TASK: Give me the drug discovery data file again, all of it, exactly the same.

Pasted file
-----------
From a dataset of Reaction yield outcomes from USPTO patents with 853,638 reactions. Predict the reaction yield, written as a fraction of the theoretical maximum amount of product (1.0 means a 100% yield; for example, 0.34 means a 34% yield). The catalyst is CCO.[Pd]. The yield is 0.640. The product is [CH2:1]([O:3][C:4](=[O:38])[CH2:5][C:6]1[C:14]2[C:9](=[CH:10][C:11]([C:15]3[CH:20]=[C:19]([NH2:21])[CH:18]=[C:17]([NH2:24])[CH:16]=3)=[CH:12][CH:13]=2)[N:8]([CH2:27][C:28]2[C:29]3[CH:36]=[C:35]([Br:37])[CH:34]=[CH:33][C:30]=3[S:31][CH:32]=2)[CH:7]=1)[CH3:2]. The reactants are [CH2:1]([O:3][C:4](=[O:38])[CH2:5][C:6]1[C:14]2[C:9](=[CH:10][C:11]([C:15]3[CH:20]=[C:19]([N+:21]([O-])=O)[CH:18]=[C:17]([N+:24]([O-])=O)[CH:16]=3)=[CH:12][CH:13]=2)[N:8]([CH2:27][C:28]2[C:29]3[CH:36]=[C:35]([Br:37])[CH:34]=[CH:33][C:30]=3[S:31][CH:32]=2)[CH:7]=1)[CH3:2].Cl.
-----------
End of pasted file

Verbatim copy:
From a dataset of Reaction yield outcomes from USPTO patents with 853,638 reactions. Predict the reaction yield, written as a fraction of the theoretical maximum amount of product (1.0 means a 100% yield; for example, 0.34 means a 34% yield). The catalyst is CCO.[Pd]. The yield is 0.640. The product is [CH2:1]([O:3][C:4](=[O:38])[CH2:5][C:6]1[C:14]2[C:9](=[CH:10][C:11]([C:15]3[CH:20]=[C:19]([NH2:21])[CH:18]=[C:17]([NH2:24])[CH:16]=3)=[CH:12][CH:13]=2)[N:8]([CH2:27][C:28]2[C:29]3[CH:36]=[C:35]([Br:37])[CH:34]=[CH:33][C:30]=3[S:31][CH:32]=2)[CH:7]=1)[CH3:2]. The reactants are [CH2:1]([O:3][C:4](=[O:38])[CH2:5][C:6]1[C:14]2[C:9](=[CH:10][C:11]([C:15]3[CH:20]=[C:19]([N+:21]([O-])=O)[CH:18]=[C:17]([N+:24]([O-])=O)[CH:16]=3)=[CH:12][CH:13]=2)[N:8]([CH2:27][C:28]2[C:29]3[CH:36]=[C:35]([Br:37])[CH:34]=[CH:33][C:30]=3[S:31][CH:32]=2)[CH:7]=1)[CH3:2].Cl.